- How to proceed?
- Enabling the 64-bit mode
- Mode for managing the compilation errors
- Compilation errors specific to the 64-bit mode
- Deploying a site compatible with the 64-bit mode
- Various limits
- Registry and system files
The recent computers (servers and desktop computers) are now equipped with "64-bit" operating systems.
The main difference between a "32-bit" system and a "64-bit" system is as follows: in "64 bits", the applications and the system are no longer limited regarding the memory allocation.
Indeed, in "32 bits", the operating system is limited to 4 GB while in "64 bits", there is nearly no limit (the limit is set to 18 billions GB).
Operating mode of 32-bit/64-bit sites: A site compiled in 64 bits can be used with a 32-bit server or with a 64-bit server. A 64-bit server can only display 64-bit sites. If the site was not generated in 64 bits, an error will occur when the site is started.
Enabling the 64-bit mode
To switch a WEBDEV site from 32 bits to 64 bits:
- Open the 32-bit WEBDEV project in the editor.
- Display the description of the project configuration corresponding to the site. One of the following methods can be used:
- select "Description" in the popup menu of the project configuration (in the "Project explorer" pane).
- on the "Project" pane, in the "Project configuration" group, click "Current configuration".
- In the "Compatibility" tab, check (if necessary) "Enable the compilation errors for the 64-bit compatibility".
Remark: From version 16, the sites are created with the 64-bit option enabled by default.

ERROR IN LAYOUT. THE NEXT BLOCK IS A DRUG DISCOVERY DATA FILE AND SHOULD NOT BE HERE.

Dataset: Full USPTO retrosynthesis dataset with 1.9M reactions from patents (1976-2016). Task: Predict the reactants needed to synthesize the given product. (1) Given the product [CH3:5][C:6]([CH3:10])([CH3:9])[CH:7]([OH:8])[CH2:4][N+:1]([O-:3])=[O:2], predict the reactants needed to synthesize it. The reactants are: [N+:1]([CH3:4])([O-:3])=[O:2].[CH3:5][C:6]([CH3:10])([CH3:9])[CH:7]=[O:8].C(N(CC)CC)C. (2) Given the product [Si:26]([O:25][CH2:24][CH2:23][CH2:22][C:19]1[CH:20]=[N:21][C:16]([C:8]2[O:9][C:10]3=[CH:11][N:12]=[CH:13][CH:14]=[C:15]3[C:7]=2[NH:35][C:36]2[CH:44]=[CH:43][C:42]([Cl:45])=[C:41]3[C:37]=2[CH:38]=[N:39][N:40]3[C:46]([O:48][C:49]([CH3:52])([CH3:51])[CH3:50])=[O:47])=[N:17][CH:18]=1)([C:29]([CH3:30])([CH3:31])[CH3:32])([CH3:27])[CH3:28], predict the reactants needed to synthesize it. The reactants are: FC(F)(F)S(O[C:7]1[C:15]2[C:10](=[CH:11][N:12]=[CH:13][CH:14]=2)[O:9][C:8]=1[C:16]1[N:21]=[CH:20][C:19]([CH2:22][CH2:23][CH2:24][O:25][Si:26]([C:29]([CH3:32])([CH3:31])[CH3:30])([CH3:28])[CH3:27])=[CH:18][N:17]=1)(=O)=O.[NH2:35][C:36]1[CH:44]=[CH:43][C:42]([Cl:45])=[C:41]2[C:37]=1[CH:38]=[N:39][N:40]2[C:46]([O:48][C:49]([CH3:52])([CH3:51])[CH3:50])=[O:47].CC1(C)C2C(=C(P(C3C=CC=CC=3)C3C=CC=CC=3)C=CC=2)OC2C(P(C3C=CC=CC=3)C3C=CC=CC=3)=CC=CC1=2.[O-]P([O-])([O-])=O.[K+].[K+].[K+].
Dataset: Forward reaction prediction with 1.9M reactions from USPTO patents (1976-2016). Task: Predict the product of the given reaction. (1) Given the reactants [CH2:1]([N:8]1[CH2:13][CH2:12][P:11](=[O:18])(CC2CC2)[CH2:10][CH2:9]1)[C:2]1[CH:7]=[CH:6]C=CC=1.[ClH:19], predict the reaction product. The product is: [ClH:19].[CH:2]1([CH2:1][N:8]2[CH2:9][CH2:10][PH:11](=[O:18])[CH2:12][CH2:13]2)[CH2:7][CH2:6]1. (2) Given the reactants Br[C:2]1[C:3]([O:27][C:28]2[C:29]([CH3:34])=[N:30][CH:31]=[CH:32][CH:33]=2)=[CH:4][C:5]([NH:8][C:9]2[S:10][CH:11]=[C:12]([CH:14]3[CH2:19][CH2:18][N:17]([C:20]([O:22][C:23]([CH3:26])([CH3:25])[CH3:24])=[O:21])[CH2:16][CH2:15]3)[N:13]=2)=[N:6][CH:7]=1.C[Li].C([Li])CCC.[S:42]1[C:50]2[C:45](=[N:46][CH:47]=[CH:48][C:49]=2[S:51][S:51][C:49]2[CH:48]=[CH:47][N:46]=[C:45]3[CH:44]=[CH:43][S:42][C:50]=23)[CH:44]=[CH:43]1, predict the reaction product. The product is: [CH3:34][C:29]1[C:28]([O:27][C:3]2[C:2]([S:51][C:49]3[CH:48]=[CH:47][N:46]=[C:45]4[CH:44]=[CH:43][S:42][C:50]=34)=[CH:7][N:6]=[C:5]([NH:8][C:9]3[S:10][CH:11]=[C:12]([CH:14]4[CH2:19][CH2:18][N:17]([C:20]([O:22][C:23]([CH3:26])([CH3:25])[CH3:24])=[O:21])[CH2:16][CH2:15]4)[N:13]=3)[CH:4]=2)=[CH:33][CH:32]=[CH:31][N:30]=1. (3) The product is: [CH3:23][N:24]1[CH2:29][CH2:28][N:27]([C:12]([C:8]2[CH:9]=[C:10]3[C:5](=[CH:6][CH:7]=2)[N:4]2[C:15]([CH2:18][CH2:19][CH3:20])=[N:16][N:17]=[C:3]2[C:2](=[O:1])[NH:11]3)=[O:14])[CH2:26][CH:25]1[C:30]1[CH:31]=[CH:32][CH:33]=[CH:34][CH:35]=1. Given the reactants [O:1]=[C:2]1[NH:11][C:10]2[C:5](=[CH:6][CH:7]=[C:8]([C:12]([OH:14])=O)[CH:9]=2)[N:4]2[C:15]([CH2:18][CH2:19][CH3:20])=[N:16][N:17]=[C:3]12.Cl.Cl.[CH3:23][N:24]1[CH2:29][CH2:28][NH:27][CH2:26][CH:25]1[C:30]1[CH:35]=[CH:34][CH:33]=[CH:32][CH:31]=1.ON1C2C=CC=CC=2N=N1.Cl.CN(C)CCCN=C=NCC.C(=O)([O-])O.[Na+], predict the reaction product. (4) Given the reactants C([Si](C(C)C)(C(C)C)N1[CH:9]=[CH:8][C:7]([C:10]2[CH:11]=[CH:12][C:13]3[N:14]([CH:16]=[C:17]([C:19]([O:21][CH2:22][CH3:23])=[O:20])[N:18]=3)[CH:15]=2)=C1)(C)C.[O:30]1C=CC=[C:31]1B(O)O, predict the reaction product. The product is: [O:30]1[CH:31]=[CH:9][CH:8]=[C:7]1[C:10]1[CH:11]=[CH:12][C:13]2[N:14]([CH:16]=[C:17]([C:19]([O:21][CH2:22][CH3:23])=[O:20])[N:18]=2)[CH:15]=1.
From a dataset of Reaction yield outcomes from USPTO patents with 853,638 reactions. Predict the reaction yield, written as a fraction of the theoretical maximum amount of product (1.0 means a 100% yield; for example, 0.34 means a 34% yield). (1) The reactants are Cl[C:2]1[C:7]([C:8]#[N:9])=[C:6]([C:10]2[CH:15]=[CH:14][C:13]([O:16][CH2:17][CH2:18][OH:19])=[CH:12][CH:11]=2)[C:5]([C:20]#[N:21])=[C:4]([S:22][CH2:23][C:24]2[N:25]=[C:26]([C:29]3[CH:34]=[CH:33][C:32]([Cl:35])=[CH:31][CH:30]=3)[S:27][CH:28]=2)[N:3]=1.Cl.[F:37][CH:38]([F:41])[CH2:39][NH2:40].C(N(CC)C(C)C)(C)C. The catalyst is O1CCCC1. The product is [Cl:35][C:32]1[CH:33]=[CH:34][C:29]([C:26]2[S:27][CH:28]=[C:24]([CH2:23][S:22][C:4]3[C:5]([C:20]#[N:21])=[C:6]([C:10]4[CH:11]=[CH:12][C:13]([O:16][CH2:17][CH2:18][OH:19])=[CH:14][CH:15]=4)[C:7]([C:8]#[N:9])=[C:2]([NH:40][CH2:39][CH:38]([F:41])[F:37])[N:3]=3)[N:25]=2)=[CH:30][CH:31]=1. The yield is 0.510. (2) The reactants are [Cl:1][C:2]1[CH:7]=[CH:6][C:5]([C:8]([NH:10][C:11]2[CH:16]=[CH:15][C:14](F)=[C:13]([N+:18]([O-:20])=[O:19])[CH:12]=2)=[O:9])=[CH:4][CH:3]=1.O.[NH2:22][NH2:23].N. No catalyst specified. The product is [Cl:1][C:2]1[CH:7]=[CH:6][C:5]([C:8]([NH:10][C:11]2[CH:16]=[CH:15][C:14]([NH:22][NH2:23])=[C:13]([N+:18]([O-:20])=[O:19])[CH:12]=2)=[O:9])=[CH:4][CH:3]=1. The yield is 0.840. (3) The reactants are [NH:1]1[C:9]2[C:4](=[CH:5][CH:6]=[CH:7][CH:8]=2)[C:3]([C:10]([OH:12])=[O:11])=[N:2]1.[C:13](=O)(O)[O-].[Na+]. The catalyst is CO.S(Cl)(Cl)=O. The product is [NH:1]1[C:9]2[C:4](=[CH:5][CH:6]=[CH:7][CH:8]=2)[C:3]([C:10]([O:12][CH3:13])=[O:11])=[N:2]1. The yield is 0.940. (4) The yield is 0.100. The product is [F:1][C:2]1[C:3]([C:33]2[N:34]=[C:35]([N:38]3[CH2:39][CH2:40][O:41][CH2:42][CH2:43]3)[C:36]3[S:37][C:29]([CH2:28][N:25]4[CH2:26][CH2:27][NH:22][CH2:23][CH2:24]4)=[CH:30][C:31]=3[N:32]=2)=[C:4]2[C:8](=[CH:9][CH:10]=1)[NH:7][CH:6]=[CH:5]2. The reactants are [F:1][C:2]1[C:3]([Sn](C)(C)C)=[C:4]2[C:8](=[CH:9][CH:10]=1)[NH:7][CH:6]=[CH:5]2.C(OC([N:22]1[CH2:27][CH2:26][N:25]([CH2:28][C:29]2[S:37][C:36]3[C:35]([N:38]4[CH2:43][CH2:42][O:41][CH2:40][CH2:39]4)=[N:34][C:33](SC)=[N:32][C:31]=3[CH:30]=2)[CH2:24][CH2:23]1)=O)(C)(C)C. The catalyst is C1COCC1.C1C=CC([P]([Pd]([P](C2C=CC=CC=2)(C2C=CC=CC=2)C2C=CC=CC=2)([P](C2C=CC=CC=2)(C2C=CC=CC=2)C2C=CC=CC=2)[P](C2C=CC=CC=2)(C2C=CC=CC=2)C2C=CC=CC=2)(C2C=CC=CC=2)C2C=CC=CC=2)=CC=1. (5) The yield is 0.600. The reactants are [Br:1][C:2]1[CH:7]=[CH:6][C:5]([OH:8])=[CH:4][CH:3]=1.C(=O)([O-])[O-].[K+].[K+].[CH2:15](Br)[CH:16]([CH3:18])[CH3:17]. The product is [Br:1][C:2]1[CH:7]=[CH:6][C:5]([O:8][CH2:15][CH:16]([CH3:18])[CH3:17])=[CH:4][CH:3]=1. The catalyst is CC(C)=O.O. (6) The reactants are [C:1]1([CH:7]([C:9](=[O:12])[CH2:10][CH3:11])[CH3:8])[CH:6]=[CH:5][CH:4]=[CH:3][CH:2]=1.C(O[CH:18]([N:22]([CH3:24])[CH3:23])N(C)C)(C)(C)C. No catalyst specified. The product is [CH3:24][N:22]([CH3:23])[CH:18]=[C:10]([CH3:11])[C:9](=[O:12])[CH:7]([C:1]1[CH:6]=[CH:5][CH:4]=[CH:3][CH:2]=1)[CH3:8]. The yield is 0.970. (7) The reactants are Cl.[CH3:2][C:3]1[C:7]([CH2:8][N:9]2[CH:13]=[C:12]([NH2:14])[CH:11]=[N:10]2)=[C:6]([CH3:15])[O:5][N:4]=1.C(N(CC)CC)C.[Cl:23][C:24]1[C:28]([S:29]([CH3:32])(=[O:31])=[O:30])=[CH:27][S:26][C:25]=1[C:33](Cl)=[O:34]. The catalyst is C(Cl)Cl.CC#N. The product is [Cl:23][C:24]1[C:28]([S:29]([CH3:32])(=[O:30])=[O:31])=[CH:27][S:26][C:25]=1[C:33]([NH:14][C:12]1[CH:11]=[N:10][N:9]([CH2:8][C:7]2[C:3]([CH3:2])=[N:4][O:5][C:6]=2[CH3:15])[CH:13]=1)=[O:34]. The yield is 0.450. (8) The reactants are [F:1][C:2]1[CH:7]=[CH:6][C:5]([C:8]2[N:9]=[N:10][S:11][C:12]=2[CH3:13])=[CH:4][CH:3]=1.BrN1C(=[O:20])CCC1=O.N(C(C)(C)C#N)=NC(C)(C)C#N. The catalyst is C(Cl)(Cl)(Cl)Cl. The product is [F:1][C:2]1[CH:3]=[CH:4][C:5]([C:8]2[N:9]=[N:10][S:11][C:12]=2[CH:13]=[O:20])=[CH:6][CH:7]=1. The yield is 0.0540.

Mode for managing the compilation errors
For the sites, components, libraries and Webservices, the 64-bit errors are always enabled by default.
Compilation errors specific to the 64-bit mode
If the "32-bit" application was using Windows APIs or external DLLs, the switch to "64-bit" mode may generate compilation errors. These compilation errors are specific to the "64-bit" mode.
The most common error consists in using an "integer" variable to store a memory address.
Indeed, the memory addresses are stored on 8 bytes in 64-bit mode while they are stored on 4 bytes in 32-bit mode.
In this case, if a "standard" integer is used, the application may access a truncated memory address, therefore an invalid address.
To avoid this problem, you must use the System Integer
type of WLanguage: this type is uses an 8-byte integer in 64 bits and a 4-byte integer in 32 bits!
- Don't forget to check that the APIs used exist in "64-bit" mode. And make sure that the DLL does not have a different name in "64-bit" mode and that its operating mode is identical.
If differences are noticed, you have the ability to use In64bitMode to call the API corresponding to the current system.
- In 64 bits, if a too large value is assigned to a variable whose type is Integer on 1, 2, 4 or 8 bytes, the value of the variable will not be the same as in 32 bits.
Deploying a site compatible with the 64-bit mode
The method for deploying a site compatible with the 64-bit mode is the same as the method for deploying a 32-bit site: on the "Project" pane, in the "Generation" group, expand "Deploy site". See Deploying a WEBDEV site
for more details.
Remark: A site compiled in 64 bits can be used with a 32-bit server or with a 64-bit server. A 64-bit server can only display 64-bit sites. If the site was not compiled with the "64 bits" option, an error will occur when the site is started.
- Hasp is not available in 64 bits.
- NetXXX functions: Only the client part is available in 64 bits, and it is compatible with a 32-bit server. The server part (NetStartServer and NetEndServer) is not available.
- 64-bit external languages: only C and C++ are available.
Registry and system files
- Registry: On a 64-bit system, the 32-bit applications write into the registry from the following branch: HKEY_LOCAL_MACHINE\SOFTWARE\Wow6432Node
- Access to the system files: On a 64-bit system, the 32-bit applications use different system directories.
For example, an access to the "\Windows\system32\" directory will be performed in this folder from a 64-bit executable.
On the contrary, from a 32-bit executable, the access will be performed in the "\Windows\SysWOW64" folder.
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